amount of USD 77 000 000, including VAT.
Loan Agreement between OJSC “MegaFon”
и CJSC “Sonic Duo” at total amount of USD
200 000 000, including VAT.
Extraordinary General
Shareholders Meeting
as of 30.11.2007.
Effective date
15.03.2007
15.03.2007
Interested parties
S.Soldatenkov,
A.Nichiporenko,
L.Tkachuk,
A.Eremkin
S.Soldatenkov,
A.Nichiporenko,
L.Tkachuk,
I.Parfenov
Loan Agreement between OJSC “MegaFon”
and CJSC “Mobicom-Kavkaz” at total
amount of USD 300 000 000, including
VAT.
15.03.2007
Loan Agreement ДОГ№144-Б between
OJSC “MegaFon” and OJSC “MCS Povolzhie” at total amount of USD
140 000 000, including VAT.
15.03.2007
S.Soldatenkov,
A.Nichiporenko,
L.Tkachuk,
V.Ermakov
Supplemental agreement № 1 to loan
agreements №141/Б and 133/Б between
OJSC “MegaFon” and CJSC “Sonic Duo”.
29.12.2007
S.Soldatenkov,
A.Nichiporenko,
L.Tkachuk,
A.Locmelis,
V.Ermakov
Supplemental agreement № 3 to lease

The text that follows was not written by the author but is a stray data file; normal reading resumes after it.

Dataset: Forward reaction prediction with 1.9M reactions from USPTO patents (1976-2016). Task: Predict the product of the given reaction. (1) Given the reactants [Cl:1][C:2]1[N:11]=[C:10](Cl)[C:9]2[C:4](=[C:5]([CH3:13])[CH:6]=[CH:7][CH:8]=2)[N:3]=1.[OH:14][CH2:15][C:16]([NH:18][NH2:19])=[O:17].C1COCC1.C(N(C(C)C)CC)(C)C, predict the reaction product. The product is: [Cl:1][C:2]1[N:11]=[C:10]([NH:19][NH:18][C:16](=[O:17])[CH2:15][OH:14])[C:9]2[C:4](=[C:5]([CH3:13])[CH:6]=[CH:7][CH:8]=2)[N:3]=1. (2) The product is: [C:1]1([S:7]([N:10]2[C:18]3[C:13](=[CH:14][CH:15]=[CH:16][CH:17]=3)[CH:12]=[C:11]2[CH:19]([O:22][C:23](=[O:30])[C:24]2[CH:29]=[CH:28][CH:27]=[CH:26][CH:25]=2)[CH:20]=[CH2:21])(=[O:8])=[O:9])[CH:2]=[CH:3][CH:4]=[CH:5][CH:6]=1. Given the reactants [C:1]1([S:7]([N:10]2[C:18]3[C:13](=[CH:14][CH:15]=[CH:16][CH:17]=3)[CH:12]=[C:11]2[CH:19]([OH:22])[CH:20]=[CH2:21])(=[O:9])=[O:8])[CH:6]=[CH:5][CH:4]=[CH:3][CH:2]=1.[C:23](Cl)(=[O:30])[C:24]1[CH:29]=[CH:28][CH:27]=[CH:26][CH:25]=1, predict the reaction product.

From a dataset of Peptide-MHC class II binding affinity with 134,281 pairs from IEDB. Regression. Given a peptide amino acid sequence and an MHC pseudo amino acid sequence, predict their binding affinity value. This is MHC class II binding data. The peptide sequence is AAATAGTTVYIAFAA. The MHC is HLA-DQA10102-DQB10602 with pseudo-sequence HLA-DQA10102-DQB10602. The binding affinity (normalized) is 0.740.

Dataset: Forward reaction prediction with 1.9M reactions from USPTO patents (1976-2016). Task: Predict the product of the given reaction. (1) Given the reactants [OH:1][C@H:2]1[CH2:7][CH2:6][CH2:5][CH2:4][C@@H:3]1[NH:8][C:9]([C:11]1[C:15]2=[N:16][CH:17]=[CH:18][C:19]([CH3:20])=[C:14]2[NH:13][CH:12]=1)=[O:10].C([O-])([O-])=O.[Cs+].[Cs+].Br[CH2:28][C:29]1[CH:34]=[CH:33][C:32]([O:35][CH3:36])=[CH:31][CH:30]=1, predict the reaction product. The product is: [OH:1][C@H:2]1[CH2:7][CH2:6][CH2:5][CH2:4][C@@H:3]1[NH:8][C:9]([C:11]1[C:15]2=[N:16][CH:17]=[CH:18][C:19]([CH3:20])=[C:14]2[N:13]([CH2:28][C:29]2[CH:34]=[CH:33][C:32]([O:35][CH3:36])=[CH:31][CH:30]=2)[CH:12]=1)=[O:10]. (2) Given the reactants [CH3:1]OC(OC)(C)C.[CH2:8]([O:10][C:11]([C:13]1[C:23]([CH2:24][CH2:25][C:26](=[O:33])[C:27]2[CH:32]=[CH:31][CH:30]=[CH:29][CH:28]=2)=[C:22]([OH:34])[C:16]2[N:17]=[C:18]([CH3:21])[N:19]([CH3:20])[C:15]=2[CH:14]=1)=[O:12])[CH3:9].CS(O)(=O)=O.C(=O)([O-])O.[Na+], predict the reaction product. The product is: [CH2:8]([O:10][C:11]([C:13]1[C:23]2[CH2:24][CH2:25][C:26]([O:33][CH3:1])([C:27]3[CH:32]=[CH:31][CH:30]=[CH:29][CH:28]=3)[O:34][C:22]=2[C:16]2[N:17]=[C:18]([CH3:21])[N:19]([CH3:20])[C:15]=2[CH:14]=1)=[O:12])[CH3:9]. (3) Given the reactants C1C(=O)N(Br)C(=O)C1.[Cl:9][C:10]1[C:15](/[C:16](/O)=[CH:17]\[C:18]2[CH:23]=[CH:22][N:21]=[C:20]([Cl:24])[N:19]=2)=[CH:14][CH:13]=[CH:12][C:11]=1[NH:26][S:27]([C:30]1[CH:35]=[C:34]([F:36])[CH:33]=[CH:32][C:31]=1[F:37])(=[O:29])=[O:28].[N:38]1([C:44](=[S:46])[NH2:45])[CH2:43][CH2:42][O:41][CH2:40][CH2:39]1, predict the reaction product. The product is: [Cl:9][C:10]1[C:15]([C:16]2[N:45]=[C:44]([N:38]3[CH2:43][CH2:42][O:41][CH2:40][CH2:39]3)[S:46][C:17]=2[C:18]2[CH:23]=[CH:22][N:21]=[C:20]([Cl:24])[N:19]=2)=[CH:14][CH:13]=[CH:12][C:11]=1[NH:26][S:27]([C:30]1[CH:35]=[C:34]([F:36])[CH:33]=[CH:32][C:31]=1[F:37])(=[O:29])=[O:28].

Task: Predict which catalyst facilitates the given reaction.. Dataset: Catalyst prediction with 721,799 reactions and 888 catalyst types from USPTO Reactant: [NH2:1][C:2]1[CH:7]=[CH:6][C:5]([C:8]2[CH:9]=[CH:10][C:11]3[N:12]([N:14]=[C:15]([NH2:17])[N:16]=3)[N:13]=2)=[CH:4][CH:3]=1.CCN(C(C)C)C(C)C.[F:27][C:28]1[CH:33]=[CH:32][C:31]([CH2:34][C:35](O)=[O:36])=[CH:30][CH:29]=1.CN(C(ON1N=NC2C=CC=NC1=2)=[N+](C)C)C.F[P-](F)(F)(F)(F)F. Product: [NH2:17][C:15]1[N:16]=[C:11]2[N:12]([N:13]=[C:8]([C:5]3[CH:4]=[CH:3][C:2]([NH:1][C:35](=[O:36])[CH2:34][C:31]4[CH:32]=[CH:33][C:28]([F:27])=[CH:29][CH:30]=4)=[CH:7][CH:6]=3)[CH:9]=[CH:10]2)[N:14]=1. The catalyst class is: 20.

agreement № 31 between OJSC “MegaFon”
and OJSC “MCS-Povolzhie” as of
01.01.2007.
01.11.2007
S.Soldatenkov,
A.Nichiporenko,
L.Tkachuk,
A.Locmelis,
V.Ermakov
Supplemental agreement № 2 to lease
agreement № 32 between OJSC “MegaFon”
and CJSC “Ural GSM” as of 01.01.2007.
01.11.2007
S.Soldatenkov,
A.Nichiporenko,
L.Tkachuk,
A.Krainik
S.Soldatenkov,
A.Nichiporenko,
L.Tkachuk,
A.Locmelis,
D.Malyshev
Annual General Shareholders
Meeting as of 28.06.2007.
Supplemental agreement № 2 to lease
agreement № 31 between OJSC “MegaFon”
and OJSC “MCS - Povolzhie”
as of 01.01.2007.
02.10.2007
S.Soldatenkov,
A.Nichiporenko,
L.Tkachuk,
V.Ermakov
The Board of Directors
№73(137) as of 26.10.2007.
Purchase agreement of office furniture
№ А7-УСЛ-31 between OJSC “MegaFon”
and CJSC “Sonic Duo” at total amount of
RUR 6 934 942, including VAT.
31.10.2007
S.Soldatenkov,
A.Nichiporenko,
L.Tkachuk,
A.Locmelis,
I.Parfenov
The Board of Directors
№ 62(126) as of 31.0101.02.2007.
Storage agreement №3200128636
between OJSC “MegaFon” and CJSC
“Mobicom-Novosibirsk” (valid till
15.10.2009, monthly payment of RUR
40 828, including VAT)
15.10.2007
S.Soldatenkov,
A.Nichiporenko,
L.Tkachuk,
A.Locmelis,
A.Gorshkov
Storage agreement №3200129985
between OJSC “MegaFon” and CJSC
“Mobicom-Khabarovsk” (valid till
01.11.2009, monthly payment of RUR
23 600 ).
01.11.2007
S.Soldatenkov,
A.Nichiporenko,
L.Tkachuk,
A.Locmelis,
Y.Zhuravel
Supply agreement № 08-1 for